Around the corner from our law offices is Nationwide Motor Sales Corporation (NMSC). NMSC has been sued by a collection of current and former sales persons who claim Nationwide failed to pay them more than $1 million in commissions. In response to the filed lawsuit, NMSC moved to compel arbitration, citing the Arbitration Agreement that is contained within its Employee Handbook. The Fourth Circuit just held, in Coady v. Nationwide Motor Sales Corp., No. 20-2302 (4th Cir. April 25, 2022), that NMSC could not compel arbitration because of language in its Handbook Receipt.
NMSC’s Handbook contains a section called “Agreement to Submit All Employment Disputes to Arbitration.” The first four paragraphs detail the arbitration agreement outlining the intention to arbitrate all employment related claims and the applicable rules and procedures. The fifth and final paragraph states: “By my signature on the ‘Employee Handbook and Operating Procedures’ Acknowledgement Receipt, I confirm that I have read and understand each of the four sections set forth above in this Agreement.”
The language that appears in the referenced Receipt becomes the Arbitration Agreement’s death knell. The Receipt starts with the employee confirming receipt of the Handbook and also affirming that the employee has read and understood its contents, including specifically listed sections , among them the Arbitration Agreement. Then, as nearly every Employee Handbook Receipt should say (in some form or fashion), particularly when an employer is reminding its workforce of its right to make changes to the terms and conditions of at-will employment: “I further understand that the employer has the right, from time to time, to make and enforce new policies or procedures and to enforce, change, abolish or modify existing policies, procedures or benefits available to employees as it may deem necessary with or without notice.”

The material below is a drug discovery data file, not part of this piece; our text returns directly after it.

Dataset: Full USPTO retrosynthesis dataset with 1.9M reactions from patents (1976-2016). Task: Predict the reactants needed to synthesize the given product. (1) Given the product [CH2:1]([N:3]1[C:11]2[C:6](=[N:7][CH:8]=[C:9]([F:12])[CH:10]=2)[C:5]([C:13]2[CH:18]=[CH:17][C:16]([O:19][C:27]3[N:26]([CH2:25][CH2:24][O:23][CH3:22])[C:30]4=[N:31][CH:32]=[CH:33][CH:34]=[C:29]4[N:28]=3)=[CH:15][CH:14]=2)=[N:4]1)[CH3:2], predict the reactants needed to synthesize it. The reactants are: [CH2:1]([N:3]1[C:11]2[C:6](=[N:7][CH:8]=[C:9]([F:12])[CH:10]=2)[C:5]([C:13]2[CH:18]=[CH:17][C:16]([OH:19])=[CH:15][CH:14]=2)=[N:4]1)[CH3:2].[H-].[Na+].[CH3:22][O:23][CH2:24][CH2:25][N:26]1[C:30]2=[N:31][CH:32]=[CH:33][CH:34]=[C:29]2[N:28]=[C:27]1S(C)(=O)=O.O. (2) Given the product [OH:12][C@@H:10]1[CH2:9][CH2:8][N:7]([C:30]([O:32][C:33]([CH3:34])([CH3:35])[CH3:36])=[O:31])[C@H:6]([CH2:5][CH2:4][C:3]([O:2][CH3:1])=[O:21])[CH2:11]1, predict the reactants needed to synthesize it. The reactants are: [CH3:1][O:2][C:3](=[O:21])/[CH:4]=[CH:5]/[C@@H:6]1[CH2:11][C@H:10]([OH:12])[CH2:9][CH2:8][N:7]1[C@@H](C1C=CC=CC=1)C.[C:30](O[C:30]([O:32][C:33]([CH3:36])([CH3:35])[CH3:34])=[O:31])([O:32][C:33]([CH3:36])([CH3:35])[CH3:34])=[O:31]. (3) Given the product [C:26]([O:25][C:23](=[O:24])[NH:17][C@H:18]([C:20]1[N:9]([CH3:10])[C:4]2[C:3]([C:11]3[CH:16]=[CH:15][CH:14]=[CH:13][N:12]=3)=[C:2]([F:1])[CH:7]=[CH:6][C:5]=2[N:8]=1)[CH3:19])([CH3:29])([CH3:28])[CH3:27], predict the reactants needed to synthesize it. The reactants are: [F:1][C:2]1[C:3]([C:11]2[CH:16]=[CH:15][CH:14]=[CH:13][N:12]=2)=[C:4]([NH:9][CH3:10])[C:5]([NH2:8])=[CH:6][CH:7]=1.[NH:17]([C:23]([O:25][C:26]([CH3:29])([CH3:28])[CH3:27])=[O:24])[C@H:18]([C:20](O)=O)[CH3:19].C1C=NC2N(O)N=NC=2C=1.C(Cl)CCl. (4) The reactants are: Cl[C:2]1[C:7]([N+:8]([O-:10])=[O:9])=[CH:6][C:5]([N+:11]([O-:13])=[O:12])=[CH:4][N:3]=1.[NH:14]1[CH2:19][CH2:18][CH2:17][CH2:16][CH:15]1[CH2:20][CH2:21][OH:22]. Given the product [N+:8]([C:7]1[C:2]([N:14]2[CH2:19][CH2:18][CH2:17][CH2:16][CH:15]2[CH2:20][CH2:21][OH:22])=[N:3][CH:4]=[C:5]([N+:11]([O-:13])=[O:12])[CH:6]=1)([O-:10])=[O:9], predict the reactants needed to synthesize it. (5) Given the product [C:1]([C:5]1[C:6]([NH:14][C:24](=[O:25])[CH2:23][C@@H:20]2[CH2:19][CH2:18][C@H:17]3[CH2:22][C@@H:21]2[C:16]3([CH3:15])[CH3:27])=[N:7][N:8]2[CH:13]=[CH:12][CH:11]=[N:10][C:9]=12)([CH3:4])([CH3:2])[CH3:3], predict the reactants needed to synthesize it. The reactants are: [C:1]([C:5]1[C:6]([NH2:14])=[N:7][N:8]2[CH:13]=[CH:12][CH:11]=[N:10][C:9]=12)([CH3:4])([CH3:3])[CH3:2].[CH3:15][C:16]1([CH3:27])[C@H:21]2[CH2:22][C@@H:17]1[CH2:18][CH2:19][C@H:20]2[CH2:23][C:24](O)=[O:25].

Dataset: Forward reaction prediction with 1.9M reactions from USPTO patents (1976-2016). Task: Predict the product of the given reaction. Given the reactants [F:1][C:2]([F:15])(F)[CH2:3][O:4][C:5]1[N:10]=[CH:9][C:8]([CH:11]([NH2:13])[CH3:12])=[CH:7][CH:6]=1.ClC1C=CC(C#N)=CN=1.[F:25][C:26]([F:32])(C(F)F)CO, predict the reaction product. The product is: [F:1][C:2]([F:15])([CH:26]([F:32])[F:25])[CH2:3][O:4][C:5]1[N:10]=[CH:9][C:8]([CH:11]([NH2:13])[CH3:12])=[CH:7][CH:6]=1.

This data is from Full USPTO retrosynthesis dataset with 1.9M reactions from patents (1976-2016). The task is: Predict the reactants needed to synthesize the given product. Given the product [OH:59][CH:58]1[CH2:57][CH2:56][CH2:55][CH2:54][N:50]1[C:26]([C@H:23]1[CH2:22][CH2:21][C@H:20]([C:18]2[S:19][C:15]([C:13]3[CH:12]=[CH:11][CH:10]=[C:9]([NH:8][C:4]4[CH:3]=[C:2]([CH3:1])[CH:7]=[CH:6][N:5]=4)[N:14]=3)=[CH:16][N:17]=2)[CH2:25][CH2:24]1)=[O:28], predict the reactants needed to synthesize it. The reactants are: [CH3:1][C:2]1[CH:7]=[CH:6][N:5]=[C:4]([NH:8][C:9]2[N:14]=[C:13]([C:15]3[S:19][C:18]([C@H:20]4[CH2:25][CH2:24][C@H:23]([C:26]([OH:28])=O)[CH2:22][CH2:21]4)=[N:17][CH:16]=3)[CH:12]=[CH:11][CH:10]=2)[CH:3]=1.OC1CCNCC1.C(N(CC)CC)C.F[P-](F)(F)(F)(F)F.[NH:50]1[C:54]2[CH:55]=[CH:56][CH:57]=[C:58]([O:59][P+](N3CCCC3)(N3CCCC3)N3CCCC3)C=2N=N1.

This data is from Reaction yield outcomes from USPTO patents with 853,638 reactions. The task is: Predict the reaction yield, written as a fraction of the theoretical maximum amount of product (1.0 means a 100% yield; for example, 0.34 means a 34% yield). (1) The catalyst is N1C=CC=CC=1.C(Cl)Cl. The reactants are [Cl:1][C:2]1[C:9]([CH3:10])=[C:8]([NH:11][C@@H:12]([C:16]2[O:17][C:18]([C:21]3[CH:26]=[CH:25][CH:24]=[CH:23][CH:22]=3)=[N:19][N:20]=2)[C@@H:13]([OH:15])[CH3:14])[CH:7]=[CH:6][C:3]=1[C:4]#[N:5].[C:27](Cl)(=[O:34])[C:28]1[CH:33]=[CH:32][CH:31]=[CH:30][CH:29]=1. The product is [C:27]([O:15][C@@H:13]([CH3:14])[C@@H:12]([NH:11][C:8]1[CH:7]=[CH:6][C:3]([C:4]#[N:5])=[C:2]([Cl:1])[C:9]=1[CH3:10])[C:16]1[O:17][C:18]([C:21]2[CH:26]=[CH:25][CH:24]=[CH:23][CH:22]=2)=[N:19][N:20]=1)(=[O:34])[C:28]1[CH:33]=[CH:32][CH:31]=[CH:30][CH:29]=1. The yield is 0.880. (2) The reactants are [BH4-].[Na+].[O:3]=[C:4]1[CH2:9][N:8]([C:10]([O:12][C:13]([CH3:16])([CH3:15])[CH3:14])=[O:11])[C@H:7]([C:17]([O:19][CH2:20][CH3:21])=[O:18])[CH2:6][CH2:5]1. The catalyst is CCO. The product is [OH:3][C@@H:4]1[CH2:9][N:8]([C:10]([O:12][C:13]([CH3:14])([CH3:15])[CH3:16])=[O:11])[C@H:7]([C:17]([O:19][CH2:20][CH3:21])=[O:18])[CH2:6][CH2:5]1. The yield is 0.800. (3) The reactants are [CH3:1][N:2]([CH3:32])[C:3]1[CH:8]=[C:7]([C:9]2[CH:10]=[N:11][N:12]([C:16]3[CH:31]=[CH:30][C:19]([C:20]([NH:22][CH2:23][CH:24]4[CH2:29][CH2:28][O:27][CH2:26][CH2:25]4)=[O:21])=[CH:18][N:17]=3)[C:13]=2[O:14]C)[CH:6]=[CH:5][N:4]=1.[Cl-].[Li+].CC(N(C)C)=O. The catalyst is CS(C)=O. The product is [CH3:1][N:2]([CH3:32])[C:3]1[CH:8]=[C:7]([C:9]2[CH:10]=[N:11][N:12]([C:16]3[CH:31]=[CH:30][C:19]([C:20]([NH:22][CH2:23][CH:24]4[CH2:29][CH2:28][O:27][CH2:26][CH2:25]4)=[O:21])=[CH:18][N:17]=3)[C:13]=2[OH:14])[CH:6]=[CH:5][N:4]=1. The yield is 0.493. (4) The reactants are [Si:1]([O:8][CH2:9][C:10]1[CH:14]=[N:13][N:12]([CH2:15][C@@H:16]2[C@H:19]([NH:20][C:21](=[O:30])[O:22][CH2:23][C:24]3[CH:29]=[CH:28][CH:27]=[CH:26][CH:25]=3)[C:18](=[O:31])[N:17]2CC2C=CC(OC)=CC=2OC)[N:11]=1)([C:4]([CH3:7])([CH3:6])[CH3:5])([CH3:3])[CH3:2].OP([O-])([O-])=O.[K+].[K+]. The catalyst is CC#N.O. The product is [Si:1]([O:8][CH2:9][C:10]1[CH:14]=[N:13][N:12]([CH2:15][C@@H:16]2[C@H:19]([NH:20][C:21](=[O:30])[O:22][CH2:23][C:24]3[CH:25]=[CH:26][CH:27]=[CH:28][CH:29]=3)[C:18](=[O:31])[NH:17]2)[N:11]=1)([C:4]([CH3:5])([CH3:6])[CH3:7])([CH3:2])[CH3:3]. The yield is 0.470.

The Fourth Circuit determined that the Receipt was a part of the Arbitration Agreement because the final paragraph of the Arbitration Agreement incorporated the Receipt and as written, once the Receipt was signed, that was how the employee assented to the Arbitration Agreement. The Receipt also identified the Arbitration Agreement as one of the Handbook sections to which the Receipt specifically applied. Lastly, the Fourth Circuit was not convinced by NMSC’s argument that the modification clause within the Receipt only applied to “policies, procedures or benefits” and not “agreements.”
The lesson here is rather clear: Any specific agreements that an employer wants to enforce, whether to arbitrate employment law disputes, prevent solicitation of employees or customers, or some kind of valid non-competition agreement, must exist outside of any employee handbook, as a stand alone contract. The Employee Handbook, if properly drafted, is always disclaimed as a contract. And while this case involved an extra step or two along the way, in the end, the Receipt’s language confirming the employer’s right to modify its policies in the Handbook is exactly why NMSC could not compel arbitration.